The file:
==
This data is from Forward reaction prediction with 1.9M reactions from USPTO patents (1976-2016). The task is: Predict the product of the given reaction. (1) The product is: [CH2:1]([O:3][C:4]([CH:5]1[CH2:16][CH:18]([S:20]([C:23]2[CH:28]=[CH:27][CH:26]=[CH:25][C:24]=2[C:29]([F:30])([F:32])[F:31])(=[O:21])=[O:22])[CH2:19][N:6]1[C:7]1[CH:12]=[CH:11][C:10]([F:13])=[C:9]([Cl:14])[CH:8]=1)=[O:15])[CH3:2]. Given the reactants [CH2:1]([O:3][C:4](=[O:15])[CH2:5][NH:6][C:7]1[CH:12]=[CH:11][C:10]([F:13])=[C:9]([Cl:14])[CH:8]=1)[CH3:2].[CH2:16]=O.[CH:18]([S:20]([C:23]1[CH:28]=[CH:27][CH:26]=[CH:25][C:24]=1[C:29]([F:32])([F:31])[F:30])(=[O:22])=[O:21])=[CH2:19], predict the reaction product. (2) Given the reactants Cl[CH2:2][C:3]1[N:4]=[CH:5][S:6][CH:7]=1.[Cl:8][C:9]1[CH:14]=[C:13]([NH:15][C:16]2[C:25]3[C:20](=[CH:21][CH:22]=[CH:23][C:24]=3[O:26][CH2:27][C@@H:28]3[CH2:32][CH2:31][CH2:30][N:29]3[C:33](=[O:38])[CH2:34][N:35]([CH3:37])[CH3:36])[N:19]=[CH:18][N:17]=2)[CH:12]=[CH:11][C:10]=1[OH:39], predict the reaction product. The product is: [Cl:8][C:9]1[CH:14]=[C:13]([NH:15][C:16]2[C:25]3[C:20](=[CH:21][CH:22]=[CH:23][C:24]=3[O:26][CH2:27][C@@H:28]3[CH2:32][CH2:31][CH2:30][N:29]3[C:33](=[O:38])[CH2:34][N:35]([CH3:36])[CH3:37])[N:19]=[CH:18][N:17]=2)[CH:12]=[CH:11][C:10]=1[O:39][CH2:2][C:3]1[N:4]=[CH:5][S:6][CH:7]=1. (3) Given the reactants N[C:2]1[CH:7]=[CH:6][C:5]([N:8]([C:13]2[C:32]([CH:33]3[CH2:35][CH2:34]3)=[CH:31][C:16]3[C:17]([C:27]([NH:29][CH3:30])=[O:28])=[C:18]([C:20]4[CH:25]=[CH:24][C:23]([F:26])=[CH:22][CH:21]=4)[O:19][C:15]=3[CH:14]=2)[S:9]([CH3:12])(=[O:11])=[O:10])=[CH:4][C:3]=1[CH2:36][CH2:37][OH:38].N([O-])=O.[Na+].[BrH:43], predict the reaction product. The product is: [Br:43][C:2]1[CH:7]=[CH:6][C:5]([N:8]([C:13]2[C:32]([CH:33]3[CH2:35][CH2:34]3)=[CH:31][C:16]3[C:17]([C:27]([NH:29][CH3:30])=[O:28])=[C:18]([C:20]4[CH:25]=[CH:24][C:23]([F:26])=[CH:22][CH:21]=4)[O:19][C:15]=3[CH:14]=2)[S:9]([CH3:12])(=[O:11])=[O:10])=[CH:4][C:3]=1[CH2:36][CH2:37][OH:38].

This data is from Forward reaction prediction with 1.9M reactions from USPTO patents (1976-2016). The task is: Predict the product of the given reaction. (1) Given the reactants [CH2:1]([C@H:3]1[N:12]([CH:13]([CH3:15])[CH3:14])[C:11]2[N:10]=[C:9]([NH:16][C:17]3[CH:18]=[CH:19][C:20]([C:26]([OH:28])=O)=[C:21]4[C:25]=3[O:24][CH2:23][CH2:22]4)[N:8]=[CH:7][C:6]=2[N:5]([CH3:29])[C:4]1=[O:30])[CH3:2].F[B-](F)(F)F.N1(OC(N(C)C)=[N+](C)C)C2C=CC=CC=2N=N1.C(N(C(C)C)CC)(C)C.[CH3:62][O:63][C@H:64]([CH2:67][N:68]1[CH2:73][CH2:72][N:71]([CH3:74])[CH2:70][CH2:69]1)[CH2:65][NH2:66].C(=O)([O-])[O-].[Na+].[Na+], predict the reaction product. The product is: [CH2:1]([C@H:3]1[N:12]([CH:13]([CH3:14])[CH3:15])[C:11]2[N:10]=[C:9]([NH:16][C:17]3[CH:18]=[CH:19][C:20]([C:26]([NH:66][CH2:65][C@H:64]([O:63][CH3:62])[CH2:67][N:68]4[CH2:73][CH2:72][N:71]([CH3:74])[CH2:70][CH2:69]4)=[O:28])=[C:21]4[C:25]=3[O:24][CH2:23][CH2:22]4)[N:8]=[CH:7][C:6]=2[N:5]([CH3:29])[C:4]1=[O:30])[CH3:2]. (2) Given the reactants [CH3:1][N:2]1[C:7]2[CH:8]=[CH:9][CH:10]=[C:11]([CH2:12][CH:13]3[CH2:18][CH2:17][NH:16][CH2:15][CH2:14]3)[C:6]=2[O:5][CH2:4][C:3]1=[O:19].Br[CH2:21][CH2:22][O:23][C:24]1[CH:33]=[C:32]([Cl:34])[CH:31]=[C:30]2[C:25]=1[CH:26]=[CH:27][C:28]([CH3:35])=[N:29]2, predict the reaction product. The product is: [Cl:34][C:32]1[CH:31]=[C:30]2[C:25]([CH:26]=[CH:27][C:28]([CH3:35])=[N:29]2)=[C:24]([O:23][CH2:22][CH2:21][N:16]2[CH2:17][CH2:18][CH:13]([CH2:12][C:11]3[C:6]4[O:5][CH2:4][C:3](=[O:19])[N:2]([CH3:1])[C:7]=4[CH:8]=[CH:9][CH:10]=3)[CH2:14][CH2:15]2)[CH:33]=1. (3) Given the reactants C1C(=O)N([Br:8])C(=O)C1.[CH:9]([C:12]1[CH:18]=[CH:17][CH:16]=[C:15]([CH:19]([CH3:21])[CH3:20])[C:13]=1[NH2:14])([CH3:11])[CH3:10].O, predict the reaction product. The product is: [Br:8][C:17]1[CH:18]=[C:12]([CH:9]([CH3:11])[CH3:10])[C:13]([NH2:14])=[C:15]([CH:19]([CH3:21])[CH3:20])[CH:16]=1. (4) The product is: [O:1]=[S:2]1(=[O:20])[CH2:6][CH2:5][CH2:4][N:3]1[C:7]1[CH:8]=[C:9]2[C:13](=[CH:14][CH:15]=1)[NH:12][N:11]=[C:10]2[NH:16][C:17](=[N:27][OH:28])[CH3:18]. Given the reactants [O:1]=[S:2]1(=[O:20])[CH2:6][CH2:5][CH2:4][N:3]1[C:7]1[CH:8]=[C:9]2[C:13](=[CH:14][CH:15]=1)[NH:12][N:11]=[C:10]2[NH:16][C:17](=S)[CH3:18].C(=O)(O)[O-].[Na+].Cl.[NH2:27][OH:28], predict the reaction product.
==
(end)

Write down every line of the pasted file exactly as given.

This data is from Forward reaction prediction with 1.9M reactions from USPTO patents (1976-2016). The task is: Predict the product of the given reaction. (1) The product is: [CH2:1]([O:3][C:4]([CH:5]1[CH2:16][CH:18]([S:20]([C:23]2[CH:28]=[CH:27][CH:26]=[CH:25][C:24]=2[C:29]([F:30])([F:32])[F:31])(=[O:21])=[O:22])[CH2:19][N:6]1[C:7]1[CH:12]=[CH:11][C:10]([F:13])=[C:9]([Cl:14])[CH:8]=1)=[O:15])[CH3:2]. Given the reactants [CH2:1]([O:3][C:4](=[O:15])[CH2:5][NH:6][C:7]1[CH:12]=[CH:11][C:10]([F:13])=[C:9]([Cl:14])[CH:8]=1)[CH3:2].[CH2:16]=O.[CH:18]([S:20]([C:23]1[CH:28]=[CH:27][CH:26]=[CH:25][C:24]=1[C:29]([F:32])([F:31])[F:30])(=[O:22])=[O:21])=[CH2:19], predict the reaction product. (2) Given the reactants Cl[CH2:2][C:3]1[N:4]=[CH:5][S:6][CH:7]=1.[Cl:8][C:9]1[CH:14]=[C:13]([NH:15][C:16]2[C:25]3[C:20](=[CH:21][CH:22]=[CH:23][C:24]=3[O:26][CH2:27][C@@H:28]3[CH2:32][CH2:31][CH2:30][N:29]3[C:33](=[O:38])[CH2:34][N:35]([CH3:37])[CH3:36])[N:19]=[CH:18][N:17]=2)[CH:12]=[CH:11][C:10]=1[OH:39], predict the reaction product. The product is: [Cl:8][C:9]1[CH:14]=[C:13]([NH:15][C:16]2[C:25]3[C:20](=[CH:21][CH:22]=[CH:23][C:24]=3[O:26][CH2:27][C@@H:28]3[CH2:32][CH2:31][CH2:30][N:29]3[C:33](=[O:38])[CH2:34][N:35]([CH3:36])[CH3:37])[N:19]=[CH:18][N:17]=2)[CH:12]=[CH:11][C:10]=1[O:39][CH2:2][C:3]1[N:4]=[CH:5][S:6][CH:7]=1. (3) Given the reactants N[C:2]1[CH:7]=[CH:6][C:5]([N:8]([C:13]2[C:32]([CH:33]3[CH2:35][CH2:34]3)=[CH:31][C:16]3[C:17]([C:27]([NH:29][CH3:30])=[O:28])=[C:18]([C:20]4[CH:25]=[CH:24][C:23]([F:26])=[CH:22][CH:21]=4)[O:19][C:15]=3[CH:14]=2)[S:9]([CH3:12])(=[O:11])=[O:10])=[CH:4][C:3]=1[CH2:36][CH2:37][OH:38].N([O-])=O.[Na+].[BrH:43], predict the reaction product. The product is: [Br:43][C:2]1[CH:7]=[CH:6][C:5]([N:8]([C:13]2[C:32]([CH:33]3[CH2:35][CH2:34]3)=[CH:31][C:16]3[C:17]([C:27]([NH:29][CH3:30])=[O:28])=[C:18]([C:20]4[CH:25]=[CH:24][C:23]([F:26])=[CH:22][CH:21]=4)[O:19][C:15]=3[CH:14]=2)[S:9]([CH3:12])(=[O:11])=[O:10])=[CH:4][C:3]=1[CH2:36][CH2:37][OH:38].

This data is from Forward reaction prediction with 1.9M reactions from USPTO patents (1976-2016). The task is: Predict the product of the given reaction. (1) Given the reactants [CH2:1]([C@H:3]1[N:12]([CH:13]([CH3:15])[CH3:14])[C:11]2[N:10]=[C:9]([NH:16][C:17]3[CH:18]=[CH:19][C:20]([C:26]([OH:28])=O)=[C:21]4[C:25]=3[O:24][CH2:23][CH2:22]4)[N:8]=[CH:7][C:6]=2[N:5]([CH3:29])[C:4]1=[O:30])[CH3:2].F[B-](F)(F)F.N1(OC(N(C)C)=[N+](C)C)C2C=CC=CC=2N=N1.C(N(C(C)C)CC)(C)C.[CH3:62][O:63][C@H:64]([CH2:67][N:68]1[CH2:73][CH2:72][N:71]([CH3:74])[CH2:70][CH2:69]1)[CH2:65][NH2:66].C(=O)([O-])[O-].[Na+].[Na+], predict the reaction product. The product is: [CH2:1]([C@H:3]1[N:12]([CH:13]([CH3:14])[CH3:15])[C:11]2[N:10]=[C:9]([NH:16][C:17]3[CH:18]=[CH:19][C:20]([C:26]([NH:66][CH2:65][C@H:64]([O:63][CH3:62])[CH2:67][N:68]4[CH2:73][CH2:72][N:71]([CH3:74])[CH2:70][CH2:69]4)=[O:28])=[C:21]4[C:25]=3[O:24][CH2:23][CH2:22]4)[N:8]=[CH:7][C:6]=2[N:5]([CH3:29])[C:4]1=[O:30])[CH3:2]. (2) Given the reactants [CH3:1][N:2]1[C:7]2[CH:8]=[CH:9][CH:10]=[C:11]([CH2:12][CH:13]3[CH2:18][CH2:17][NH:16][CH2:15][CH2:14]3)[C:6]=2[O:5][CH2:4][C:3]1=[O:19].Br[CH2:21][CH2:22][O:23][C:24]1[CH:33]=[C:32]([Cl:34])[CH:31]=[C:30]2[C:25]=1[CH:26]=[CH:27][C:28]([CH3:35])=[N:29]2, predict the reaction product. The product is: [Cl:34][C:32]1[CH:31]=[C:30]2[C:25]([CH:26]=[CH:27][C:28]([CH3:35])=[N:29]2)=[C:24]([O:23][CH2:22][CH2:21][N:16]2[CH2:17][CH2:18][CH:13]([CH2:12][C:11]3[C:6]4[O:5][CH2:4][C:3](=[O:19])[N:2]([CH3:1])[C:7]=4[CH:8]=[CH:9][CH:10]=3)[CH2:14][CH2:15]2)[CH:33]=1. (3) Given the reactants C1C(=O)N([Br:8])C(=O)C1.[CH:9]([C:12]1[CH:18]=[CH:17][CH:16]=[C:15]([CH:19]([CH3:21])[CH3:20])[C:13]=1[NH2:14])([CH3:11])[CH3:10].O, predict the reaction product. The product is: [Br:8][C:17]1[CH:18]=[C:12]([CH:9]([CH3:11])[CH3:10])[C:13]([NH2:14])=[C:15]([CH:19]([CH3:21])[CH3:20])[CH:16]=1. (4) The product is: [O:1]=[S:2]1(=[O:20])[CH2:6][CH2:5][CH2:4][N:3]1[C:7]1[CH:8]=[C:9]2[C:13](=[CH:14][CH:15]=1)[NH:12][N:11]=[C:10]2[NH:16][C:17](=[N:27][OH:28])[CH3:18]. Given the reactants [O:1]=[S:2]1(=[O:20])[CH2:6][CH2:5][CH2:4][N:3]1[C:7]1[CH:8]=[C:9]2[C:13](=[CH:14][CH:15]=1)[NH:12][N:11]=[C:10]2[NH:16][C:17](=S)[CH3:18].C(=O)(O)[O-].[Na+].Cl.[NH2:27][OH:28], predict the reaction product.